A $105 million mass timber, net-zero carbon facility is being built at Centennial College‘s campus in Toronto’s east end.
“The students are going to love being in this space,” said DIALOG Design founding principal Craig Applegath during an interview with SustainableBiz.
At this point known only as “Building A”, the six-storey, 138,000-square-foot project will be part of Centennial College’s Progress campus in Scarborough.
The COVID-19 pandemic has thrown “a bit of a monkey wrench” into the timeline “because we were supposed to start the renovation of the existing building that this building attaches to in June,” Applegath said. “We just got our building permit this week from the municipality, so we’ll start now.”
The A Block building expansion, designed in conjunction with Hamilton-based Smoke Architecture and built by EllisDon, is slated for completion in 2023. EllisDon is scheduled to break ground on the building, which will be linked to an existing A Block building, this fall.
Features of Building A
The mass timber structure will be manufactured locally — with materials sourced via Nordic Structures in Montreal — through sustainably harvested and FSC-certified wood. The volume of timber being used is roughly 3,600 square metres.
The building targets Net-Zero Carbon and LEED Gold certifications through the CaGBC.
Energy used by the building will be supplemented by the photovoltaic panels and Renewable Energy Certificates (RECs). About five per cent of building energy requirements will be powered by solar photovoltaic renewable energy.
The green roof doubles as both a location for photovoltaics, and as a teaching tool for students.
On the energy front, DIALOG says the building’s estimated annual energy use intensity (EUI) is 104 kWh/square metre. That equates to a cost of about $14 per square metre per year, and a 53 per cent cost savings versus the LEED standard.
It’s projected to use 1.25 million kWh per year, and export 69,000 kWh of renewable on-site energy annually.
The thermal energy demand intensity (TEDI) is projected at 29.4 kWh per square metre per year.
Future proofing the structure
Inside the building, students will be surrounded by the mass timber itself since “it’s all exposed.”
In terms of future-proofing, the main systems (mechanical, electrical, ventilation) run down the hallways. Applegath said that means if major renovations were required inside the building, “you could take down classroom walls” without affecting any of those systems. This reduces time and potential wastage.
Within the classrooms, Applegath said setups can easily accommodate different group work configurations.
One unique aspect of the building is that it had to be “indigenously inspired” and to embody the concepts of reconciliation, Applegath said. Smoke’s firm was brought in and “that was a wonderful experience too … the collaboration really produced some amazing results.”
The building was designed to only be entered from the east, a concept which was “really difficult to pull off,” said Applegath. “We actually figured out how to do this and make it work really well.”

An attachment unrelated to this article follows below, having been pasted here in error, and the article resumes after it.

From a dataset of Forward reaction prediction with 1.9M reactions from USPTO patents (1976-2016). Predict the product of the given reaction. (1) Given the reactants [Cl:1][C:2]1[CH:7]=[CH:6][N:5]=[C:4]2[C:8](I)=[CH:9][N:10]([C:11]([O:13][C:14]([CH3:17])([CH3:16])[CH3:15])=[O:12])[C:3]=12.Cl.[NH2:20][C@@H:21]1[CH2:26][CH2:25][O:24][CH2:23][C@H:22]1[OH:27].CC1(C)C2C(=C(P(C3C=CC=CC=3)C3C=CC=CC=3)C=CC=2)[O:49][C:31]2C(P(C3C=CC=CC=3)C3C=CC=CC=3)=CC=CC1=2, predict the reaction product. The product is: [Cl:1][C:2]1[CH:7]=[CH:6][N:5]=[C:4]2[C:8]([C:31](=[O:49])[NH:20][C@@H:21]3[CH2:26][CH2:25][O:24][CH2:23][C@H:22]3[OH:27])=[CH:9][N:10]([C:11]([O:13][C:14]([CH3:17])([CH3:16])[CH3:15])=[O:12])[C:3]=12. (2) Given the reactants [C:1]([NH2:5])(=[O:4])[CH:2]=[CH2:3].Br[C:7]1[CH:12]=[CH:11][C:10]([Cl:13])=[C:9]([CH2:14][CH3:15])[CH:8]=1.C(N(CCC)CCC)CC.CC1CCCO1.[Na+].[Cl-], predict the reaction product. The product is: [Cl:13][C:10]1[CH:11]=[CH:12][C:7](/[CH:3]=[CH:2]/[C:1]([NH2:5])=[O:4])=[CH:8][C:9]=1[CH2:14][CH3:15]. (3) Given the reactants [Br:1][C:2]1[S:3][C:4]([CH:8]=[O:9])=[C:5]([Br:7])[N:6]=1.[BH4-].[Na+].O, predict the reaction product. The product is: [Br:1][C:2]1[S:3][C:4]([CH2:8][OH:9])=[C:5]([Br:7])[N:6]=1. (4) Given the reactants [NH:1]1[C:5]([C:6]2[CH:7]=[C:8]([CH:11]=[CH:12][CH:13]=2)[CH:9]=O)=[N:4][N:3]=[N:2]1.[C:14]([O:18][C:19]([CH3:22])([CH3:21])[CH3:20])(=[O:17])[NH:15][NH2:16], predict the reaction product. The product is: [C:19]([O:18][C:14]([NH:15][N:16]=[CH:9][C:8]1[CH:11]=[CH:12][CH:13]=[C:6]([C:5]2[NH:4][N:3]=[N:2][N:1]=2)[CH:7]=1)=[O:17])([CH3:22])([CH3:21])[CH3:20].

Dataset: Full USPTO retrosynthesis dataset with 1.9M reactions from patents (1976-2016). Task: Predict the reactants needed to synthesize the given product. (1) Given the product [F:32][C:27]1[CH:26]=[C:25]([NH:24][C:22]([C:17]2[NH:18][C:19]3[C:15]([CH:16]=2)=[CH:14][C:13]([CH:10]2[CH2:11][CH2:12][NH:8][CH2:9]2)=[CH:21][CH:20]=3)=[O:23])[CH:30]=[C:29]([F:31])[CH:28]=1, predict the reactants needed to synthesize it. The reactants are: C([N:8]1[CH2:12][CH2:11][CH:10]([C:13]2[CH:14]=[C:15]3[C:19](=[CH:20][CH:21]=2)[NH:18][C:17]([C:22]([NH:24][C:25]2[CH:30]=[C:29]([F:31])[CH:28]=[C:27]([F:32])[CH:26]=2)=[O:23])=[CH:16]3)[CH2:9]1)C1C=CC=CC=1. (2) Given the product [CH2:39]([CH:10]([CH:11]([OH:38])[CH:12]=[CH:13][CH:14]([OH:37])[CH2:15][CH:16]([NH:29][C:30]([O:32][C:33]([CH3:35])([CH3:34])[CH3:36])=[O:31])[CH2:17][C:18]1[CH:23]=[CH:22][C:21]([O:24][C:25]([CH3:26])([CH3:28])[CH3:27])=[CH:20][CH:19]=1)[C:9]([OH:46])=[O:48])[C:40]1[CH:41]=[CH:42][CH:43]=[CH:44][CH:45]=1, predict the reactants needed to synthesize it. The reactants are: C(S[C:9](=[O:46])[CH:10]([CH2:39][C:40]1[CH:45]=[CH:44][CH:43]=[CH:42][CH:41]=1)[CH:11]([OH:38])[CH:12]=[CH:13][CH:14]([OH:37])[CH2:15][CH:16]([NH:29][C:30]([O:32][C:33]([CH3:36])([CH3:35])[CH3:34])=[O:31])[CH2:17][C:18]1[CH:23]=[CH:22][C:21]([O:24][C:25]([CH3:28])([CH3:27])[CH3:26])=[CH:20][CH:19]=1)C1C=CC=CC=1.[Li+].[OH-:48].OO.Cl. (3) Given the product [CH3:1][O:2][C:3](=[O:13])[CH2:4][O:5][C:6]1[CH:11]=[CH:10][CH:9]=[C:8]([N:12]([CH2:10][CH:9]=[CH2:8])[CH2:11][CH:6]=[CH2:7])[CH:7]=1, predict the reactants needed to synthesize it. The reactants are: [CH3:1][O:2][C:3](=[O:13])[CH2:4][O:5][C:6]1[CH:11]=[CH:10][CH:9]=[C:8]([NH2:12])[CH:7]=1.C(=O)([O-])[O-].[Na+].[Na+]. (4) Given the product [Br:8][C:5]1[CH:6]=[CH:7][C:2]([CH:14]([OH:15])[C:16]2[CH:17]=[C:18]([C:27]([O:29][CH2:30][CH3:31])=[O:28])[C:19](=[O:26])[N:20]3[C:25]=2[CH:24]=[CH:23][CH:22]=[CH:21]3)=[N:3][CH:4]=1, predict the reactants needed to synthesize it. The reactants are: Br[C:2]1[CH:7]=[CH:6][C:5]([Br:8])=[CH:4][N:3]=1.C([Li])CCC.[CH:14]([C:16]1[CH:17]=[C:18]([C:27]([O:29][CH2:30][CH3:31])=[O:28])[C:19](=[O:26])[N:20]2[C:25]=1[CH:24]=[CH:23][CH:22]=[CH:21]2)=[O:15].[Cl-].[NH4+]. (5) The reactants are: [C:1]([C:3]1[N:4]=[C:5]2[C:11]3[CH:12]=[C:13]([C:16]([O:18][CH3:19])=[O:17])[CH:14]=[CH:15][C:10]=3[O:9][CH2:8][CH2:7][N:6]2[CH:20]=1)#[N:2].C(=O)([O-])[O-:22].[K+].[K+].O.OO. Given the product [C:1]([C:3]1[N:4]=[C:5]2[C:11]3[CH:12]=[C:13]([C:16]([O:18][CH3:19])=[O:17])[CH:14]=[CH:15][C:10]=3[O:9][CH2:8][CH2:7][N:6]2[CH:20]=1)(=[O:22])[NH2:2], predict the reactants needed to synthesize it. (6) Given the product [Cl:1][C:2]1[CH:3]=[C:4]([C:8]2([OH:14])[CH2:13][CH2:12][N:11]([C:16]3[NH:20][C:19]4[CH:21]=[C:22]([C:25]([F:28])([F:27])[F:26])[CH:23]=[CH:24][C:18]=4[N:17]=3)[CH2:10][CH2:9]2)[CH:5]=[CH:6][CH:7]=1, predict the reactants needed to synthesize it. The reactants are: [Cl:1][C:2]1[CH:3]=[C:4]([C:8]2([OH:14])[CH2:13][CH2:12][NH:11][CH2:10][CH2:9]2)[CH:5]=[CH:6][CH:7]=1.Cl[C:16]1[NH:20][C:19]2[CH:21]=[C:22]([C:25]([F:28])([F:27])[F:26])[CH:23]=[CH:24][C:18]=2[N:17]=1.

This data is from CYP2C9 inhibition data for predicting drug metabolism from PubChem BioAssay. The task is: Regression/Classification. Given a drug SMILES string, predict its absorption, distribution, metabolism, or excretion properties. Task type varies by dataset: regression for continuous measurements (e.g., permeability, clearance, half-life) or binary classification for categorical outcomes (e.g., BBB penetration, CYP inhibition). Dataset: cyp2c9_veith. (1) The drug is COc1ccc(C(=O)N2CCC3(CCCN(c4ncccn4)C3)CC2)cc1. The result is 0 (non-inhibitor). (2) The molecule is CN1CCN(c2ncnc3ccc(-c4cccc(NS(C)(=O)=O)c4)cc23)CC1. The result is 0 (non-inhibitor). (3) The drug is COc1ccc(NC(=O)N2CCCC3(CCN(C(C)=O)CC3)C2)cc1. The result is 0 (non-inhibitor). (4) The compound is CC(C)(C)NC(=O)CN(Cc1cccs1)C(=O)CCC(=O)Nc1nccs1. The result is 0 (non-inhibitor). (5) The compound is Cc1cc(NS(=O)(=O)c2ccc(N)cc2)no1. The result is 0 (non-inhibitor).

Indigenous Commons area
The expansion includes an Indigenous Commons space “that is so beautiful. It’s just so cool to be at, and it goes on to this inner courtyard garden,” said Applegath. A fire pit was incorporated into the commons space “so they can have meetings, Indigenous cultural gatherings, or they can have student gatherings of any type, any culture.”
The design also embraces Indigenous approaches to living in harmony with nature. There is ample access to natural ventilation, daylight and outdoor views in both academic and administration areas. Indigenous plants and vegetation will also be used in the landscaping to support local ecosystems.
“The building connects to the land with indigenous species in an interior courtyard and front entry garden, both places for students to pause and enjoy nature, or even have outdoor classes,” Smoke explained.
Substantial completion is scheduled for October 2022, and it’s expected to be occupied for classes in January 2023 for the winter term.
Applegath, who co-founded DIALOG 16 years ago, said he’s excited about this project for a number of reasons.
“Our two big passions are green design and community well-being,” said Applegath. It also incorporates “three things that I think right now, in Canada, are really important for our future.”
- The first is a focus on sustainability and eliminating greenhouse gas emissions: “We have to do that, or we’re cooked, literally.”
- The second is utilizing mass timber: “One of the ways to do it is by sucking up carbon through forests and having sustainable mass timber.”
- Equally important is the focus on indigenous principles: “Canada has to figure out its Indigenous relationship. We have to.” Smoke incorporated a “two-eyed seeing” theme in her inputs to the project. “You are looking at everything through two lenses: one lens is sort of Western cultural lens, and the other is Indigenous cultural lens, and that sort of two-eyed seeing makes for a much richer experience.”
EDITOR’S NOTE: This article was edited after being published to add quotes from Eladia Smoke.